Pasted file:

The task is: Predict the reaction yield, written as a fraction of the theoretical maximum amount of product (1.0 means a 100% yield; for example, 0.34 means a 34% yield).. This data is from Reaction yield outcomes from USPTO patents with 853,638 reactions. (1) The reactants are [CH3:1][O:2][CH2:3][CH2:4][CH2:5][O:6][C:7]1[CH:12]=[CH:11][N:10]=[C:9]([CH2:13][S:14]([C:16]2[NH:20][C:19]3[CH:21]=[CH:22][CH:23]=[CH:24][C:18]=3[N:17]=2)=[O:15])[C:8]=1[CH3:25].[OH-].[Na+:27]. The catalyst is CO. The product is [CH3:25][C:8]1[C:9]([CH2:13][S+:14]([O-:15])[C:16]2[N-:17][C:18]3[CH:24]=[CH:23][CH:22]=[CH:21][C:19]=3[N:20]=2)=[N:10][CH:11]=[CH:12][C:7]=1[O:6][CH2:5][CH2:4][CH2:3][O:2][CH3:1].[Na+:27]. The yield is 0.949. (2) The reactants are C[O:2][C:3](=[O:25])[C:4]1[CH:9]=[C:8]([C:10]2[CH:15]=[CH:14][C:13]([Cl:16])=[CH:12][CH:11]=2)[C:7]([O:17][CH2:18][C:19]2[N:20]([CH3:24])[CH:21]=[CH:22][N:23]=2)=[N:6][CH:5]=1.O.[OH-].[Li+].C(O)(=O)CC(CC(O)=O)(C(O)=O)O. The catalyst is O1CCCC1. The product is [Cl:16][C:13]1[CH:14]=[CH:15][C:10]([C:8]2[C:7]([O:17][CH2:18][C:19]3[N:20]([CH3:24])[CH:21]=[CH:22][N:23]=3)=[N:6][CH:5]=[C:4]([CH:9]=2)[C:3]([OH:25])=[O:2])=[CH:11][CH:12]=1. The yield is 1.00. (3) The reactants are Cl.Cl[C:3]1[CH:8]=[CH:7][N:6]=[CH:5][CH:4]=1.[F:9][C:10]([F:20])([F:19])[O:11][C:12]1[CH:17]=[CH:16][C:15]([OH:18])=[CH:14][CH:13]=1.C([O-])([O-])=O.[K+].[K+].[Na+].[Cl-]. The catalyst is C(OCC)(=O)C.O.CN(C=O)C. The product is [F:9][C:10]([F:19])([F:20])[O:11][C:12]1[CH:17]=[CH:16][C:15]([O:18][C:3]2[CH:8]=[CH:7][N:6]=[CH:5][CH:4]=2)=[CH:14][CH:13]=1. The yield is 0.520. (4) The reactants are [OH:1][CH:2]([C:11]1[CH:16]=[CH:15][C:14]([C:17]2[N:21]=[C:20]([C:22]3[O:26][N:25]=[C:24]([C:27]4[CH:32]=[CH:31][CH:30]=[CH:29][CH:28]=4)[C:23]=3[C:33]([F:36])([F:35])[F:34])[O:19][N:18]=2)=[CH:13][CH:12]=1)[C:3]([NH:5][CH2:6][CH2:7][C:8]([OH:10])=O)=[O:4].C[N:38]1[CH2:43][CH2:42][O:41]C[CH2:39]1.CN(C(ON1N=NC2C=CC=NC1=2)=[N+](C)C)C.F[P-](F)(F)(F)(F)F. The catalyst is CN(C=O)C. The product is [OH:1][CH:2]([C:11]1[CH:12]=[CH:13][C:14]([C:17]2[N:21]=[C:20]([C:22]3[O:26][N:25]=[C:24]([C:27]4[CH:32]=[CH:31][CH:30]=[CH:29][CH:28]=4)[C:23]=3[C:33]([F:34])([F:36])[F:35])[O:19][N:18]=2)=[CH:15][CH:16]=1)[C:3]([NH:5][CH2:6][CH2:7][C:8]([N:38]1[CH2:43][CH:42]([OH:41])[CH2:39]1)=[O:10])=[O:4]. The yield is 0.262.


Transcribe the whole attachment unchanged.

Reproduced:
The task is: Predict the reaction yield, written as a fraction of the theoretical maximum amount of product (1.0 means a 100% yield; for example, 0.34 means a 34% yield).. This data is from Reaction yield outcomes from USPTO patents with 853,638 reactions. (1) The reactants are [CH3:1][O:2][CH2:3][CH2:4][CH2:5][O:6][C:7]1[CH:12]=[CH:11][N:10]=[C:9]([CH2:13][S:14]([C:16]2[NH:20][C:19]3[CH:21]=[CH:22][CH:23]=[CH:24][C:18]=3[N:17]=2)=[O:15])[C:8]=1[CH3:25].[OH-].[Na+:27]. The catalyst is CO. The product is [CH3:25][C:8]1[C:9]([CH2:13][S+:14]([O-:15])[C:16]2[N-:17][C:18]3[CH:24]=[CH:23][CH:22]=[CH:21][C:19]=3[N:20]=2)=[N:10][CH:11]=[CH:12][C:7]=1[O:6][CH2:5][CH2:4][CH2:3][O:2][CH3:1].[Na+:27]. The yield is 0.949. (2) The reactants are C[O:2][C:3](=[O:25])[C:4]1[CH:9]=[C:8]([C:10]2[CH:15]=[CH:14][C:13]([Cl:16])=[CH:12][CH:11]=2)[C:7]([O:17][CH2:18][C:19]2[N:20]([CH3:24])[CH:21]=[CH:22][N:23]=2)=[N:6][CH:5]=1.O.[OH-].[Li+].C(O)(=O)CC(CC(O)=O)(C(O)=O)O. The catalyst is O1CCCC1. The product is [Cl:16][C:13]1[CH:14]=[CH:15][C:10]([C:8]2[C:7]([O:17][CH2:18][C:19]3[N:20]([CH3:24])[CH:21]=[CH:22][N:23]=3)=[N:6][CH:5]=[C:4]([CH:9]=2)[C:3]([OH:25])=[O:2])=[CH:11][CH:12]=1. The yield is 1.00. (3) The reactants are Cl.Cl[C:3]1[CH:8]=[CH:7][N:6]=[CH:5][CH:4]=1.[F:9][C:10]([F:20])([F:19])[O:11][C:12]1[CH:17]=[CH:16][C:15]([OH:18])=[CH:14][CH:13]=1.C([O-])([O-])=O.[K+].[K+].[Na+].[Cl-]. The catalyst is C(OCC)(=O)C.O.CN(C=O)C. The product is [F:9][C:10]([F:19])([F:20])[O:11][C:12]1[CH:17]=[CH:16][C:15]([O:18][C:3]2[CH:8]=[CH:7][N:6]=[CH:5][CH:4]=2)=[CH:14][CH:13]=1. The yield is 0.520. (4) The reactants are [OH:1][CH:2]([C:11]1[CH:16]=[CH:15][C:14]([C:17]2[N:21]=[C:20]([C:22]3[O:26][N:25]=[C:24]([C:27]4[CH:32]=[CH:31][CH:30]=[CH:29][CH:28]=4)[C:23]=3[C:33]([F:36])([F:35])[F:34])[O:19][N:18]=2)=[CH:13][CH:12]=1)[C:3]([NH:5][CH2:6][CH2:7][C:8]([OH:10])=O)=[O:4].C[N:38]1[CH2:43][CH2:42][O:41]C[CH2:39]1.CN(C(ON1N=NC2C=CC=NC1=2)=[N+](C)C)C.F[P-](F)(F)(F)(F)F. The catalyst is CN(C=O)C. The product is [OH:1][CH:2]([C:11]1[CH:12]=[CH:13][C:14]([C:17]2[N:21]=[C:20]([C:22]3[O:26][N:25]=[C:24]([C:27]4[CH:32]=[CH:31][CH:30]=[CH:29][CH:28]=4)[C:23]=3[C:33]([F:34])([F:36])[F:35])[O:19][N:18]=2)=[CH:15][CH:16]=1)[C:3]([NH:5][CH2:6][CH2:7][C:8]([N:38]1[CH2:43][CH:42]([OH:41])[CH2:39]1)=[O:10])=[O:4]. The yield is 0.262.